I worry. I worry about my career, people growing old, love leaving, and my inevitable future with a cat for a partner. This worrying meets my regular crying sessions and my face turns into a stress-induced breakout fiesta. Then I worry about that; and came to realise recently that it’s quite a toxic cycle.
Will my entire face turn into a giant zit courtesy my anxiety and inability to stop rubbing my eyes? Will I end up looking like a Halloween costume in summer? Will my hankering for a good job and Cartier’s love bracelet clog my pores? Will all the sobbing make my lashes flip into my eyes and scratch my corneas? Sigh, stranger things have happened.
It was also around this time when I realised that there are a few topics which aren’t appropriate brunch-conversation these days: STDs, anti-anxiety medication and suicide watches. While adult acne might seem amiable in comparison, it’s mostly met with an awkward silence. On the odd chance that I saw celebrities come out of the pimple closet, they were peddling products and long-winded stories about how they had cleansed themselves of said ‘impurities’.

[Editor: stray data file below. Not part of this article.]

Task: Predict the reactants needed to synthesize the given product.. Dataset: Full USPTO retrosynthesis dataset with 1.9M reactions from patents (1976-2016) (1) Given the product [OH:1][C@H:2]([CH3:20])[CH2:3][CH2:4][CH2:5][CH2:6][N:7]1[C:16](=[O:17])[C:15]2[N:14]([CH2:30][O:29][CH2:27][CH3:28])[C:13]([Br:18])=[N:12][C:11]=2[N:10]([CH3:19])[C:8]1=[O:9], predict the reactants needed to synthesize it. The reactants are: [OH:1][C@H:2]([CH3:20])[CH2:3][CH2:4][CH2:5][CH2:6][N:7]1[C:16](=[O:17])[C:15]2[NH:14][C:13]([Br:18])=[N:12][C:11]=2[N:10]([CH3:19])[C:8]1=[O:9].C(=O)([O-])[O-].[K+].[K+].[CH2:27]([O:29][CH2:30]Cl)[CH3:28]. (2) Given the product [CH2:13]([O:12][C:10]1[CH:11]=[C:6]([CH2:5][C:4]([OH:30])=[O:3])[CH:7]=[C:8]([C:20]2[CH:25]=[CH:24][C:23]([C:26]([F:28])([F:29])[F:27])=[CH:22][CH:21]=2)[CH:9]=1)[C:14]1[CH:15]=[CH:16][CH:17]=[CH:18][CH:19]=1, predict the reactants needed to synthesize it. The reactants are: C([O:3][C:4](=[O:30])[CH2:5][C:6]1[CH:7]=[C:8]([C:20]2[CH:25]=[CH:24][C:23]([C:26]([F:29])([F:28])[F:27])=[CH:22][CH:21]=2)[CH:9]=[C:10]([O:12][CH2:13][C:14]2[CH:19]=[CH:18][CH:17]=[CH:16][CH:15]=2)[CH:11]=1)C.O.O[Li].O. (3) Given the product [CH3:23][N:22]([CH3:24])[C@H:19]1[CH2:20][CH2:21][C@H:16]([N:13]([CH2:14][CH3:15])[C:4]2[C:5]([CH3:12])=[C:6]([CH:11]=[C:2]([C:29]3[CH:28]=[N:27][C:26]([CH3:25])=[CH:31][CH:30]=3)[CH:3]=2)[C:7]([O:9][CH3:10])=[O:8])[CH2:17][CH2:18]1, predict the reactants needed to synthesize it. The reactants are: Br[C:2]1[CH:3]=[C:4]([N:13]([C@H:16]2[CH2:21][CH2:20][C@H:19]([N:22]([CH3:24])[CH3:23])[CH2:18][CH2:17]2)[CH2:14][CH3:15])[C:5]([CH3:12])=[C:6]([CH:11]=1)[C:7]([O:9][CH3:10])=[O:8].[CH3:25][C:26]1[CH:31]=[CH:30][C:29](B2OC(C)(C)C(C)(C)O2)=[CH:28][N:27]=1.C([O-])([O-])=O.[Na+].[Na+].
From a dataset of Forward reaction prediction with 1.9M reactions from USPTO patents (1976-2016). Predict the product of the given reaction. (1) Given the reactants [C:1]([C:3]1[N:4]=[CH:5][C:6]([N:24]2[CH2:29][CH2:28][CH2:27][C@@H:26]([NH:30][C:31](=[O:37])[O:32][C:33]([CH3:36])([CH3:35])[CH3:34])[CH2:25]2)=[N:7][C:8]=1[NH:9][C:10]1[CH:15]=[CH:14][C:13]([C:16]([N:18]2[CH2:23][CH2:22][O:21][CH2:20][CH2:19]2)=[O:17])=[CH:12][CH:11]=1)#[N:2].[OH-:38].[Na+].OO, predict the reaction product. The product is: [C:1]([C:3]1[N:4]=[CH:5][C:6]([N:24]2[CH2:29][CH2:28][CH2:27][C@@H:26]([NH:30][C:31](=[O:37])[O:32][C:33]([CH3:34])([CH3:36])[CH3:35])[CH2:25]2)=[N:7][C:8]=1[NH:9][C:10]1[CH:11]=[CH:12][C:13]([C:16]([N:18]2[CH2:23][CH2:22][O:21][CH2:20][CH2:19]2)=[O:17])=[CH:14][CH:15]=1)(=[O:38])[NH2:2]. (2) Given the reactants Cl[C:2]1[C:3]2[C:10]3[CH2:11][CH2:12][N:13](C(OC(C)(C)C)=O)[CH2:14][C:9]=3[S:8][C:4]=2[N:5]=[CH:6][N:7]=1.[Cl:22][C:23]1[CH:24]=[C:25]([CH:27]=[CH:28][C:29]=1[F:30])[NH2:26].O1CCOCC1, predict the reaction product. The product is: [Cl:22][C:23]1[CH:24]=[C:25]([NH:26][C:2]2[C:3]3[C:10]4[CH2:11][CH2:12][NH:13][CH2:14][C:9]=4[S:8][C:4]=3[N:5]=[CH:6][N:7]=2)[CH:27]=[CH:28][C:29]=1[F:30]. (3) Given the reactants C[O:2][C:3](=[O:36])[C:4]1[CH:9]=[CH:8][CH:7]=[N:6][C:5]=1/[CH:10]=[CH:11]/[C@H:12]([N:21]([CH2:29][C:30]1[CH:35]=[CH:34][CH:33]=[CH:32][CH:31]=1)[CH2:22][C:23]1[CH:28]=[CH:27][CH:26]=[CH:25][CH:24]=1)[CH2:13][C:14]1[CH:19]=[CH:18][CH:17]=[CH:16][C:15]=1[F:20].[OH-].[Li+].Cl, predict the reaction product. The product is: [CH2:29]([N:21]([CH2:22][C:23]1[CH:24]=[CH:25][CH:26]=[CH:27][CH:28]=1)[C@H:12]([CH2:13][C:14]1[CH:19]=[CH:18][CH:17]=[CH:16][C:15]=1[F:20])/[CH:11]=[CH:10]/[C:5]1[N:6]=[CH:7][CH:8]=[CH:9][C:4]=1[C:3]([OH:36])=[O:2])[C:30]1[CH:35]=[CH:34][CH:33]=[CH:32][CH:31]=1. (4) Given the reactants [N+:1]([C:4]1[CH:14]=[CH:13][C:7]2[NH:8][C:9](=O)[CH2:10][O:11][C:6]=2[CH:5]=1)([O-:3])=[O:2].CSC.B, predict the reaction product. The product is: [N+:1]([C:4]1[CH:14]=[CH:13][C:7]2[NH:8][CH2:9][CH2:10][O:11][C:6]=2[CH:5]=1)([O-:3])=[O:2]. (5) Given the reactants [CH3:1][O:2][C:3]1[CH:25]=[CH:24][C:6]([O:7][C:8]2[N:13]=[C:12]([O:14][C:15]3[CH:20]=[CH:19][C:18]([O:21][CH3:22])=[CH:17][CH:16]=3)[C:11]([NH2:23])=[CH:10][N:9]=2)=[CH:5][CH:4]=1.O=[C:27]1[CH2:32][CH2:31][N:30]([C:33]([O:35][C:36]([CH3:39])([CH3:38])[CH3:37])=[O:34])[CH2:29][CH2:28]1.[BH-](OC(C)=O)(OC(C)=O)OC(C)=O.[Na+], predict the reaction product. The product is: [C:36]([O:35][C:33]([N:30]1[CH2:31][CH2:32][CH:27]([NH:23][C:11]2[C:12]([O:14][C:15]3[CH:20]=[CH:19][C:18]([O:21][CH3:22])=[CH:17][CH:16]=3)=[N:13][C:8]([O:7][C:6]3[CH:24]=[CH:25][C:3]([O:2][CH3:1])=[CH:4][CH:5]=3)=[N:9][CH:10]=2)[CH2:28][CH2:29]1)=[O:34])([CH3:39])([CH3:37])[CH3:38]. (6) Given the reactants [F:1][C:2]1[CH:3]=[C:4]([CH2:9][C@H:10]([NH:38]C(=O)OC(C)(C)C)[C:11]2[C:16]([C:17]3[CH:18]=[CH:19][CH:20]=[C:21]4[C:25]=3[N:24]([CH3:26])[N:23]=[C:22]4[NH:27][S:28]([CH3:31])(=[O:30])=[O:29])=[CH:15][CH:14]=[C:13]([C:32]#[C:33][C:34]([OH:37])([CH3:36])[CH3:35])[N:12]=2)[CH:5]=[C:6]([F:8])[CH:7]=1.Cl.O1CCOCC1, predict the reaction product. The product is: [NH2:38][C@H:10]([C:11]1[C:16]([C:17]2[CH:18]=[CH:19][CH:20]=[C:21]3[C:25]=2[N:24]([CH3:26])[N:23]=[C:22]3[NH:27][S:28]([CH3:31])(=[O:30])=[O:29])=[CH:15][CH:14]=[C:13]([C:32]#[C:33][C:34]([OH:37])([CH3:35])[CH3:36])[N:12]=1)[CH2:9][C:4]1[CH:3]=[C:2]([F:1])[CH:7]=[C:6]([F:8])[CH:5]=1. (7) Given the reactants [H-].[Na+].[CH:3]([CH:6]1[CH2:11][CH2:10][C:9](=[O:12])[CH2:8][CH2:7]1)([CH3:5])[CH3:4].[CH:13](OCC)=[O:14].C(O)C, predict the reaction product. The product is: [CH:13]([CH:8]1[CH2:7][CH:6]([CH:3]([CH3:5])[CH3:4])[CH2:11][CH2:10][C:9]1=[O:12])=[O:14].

The perception online wasn’t that acne didn’t exist for adults, it was that it shouldn’t. For the sake of anxious girls everywhere, I decided to find out: is there a connection between being glamorous and stress? Will my new-found path to mental peace and clarity stand the ultimate test of pizza face, tears and survive a good 15-second window-wiper rub with open palms?
Here’s what I did. Cut out toxic people from my life, practise yoga every day and spend more time in a bikini on a sunny beach with my crystals (a few frozen margaritas are helpful). I made no big changes in my skin-care routine, and life in my little bubble went on as it usually does.
I learned that it is a process, to being kinder to yourself. Anyone who has dealt with acne knows that it comes with a side of frustration. And as cliched as it sounds, I am finally understanding the need to get out of the classic ‘I need to do more and be more’ trope. Some would call all of this self-care, but that doesn’t fully cover it for me. I think each of these small changes represent little acts of love, designed to restore battered self-esteem. So yes, my face looks a lot better at this moment, but who really knows what’s in store for next month. Regardless, I will breathe it out and let it go. My skin is thick enough to handle both — the acne and awkward dinner-table conversations.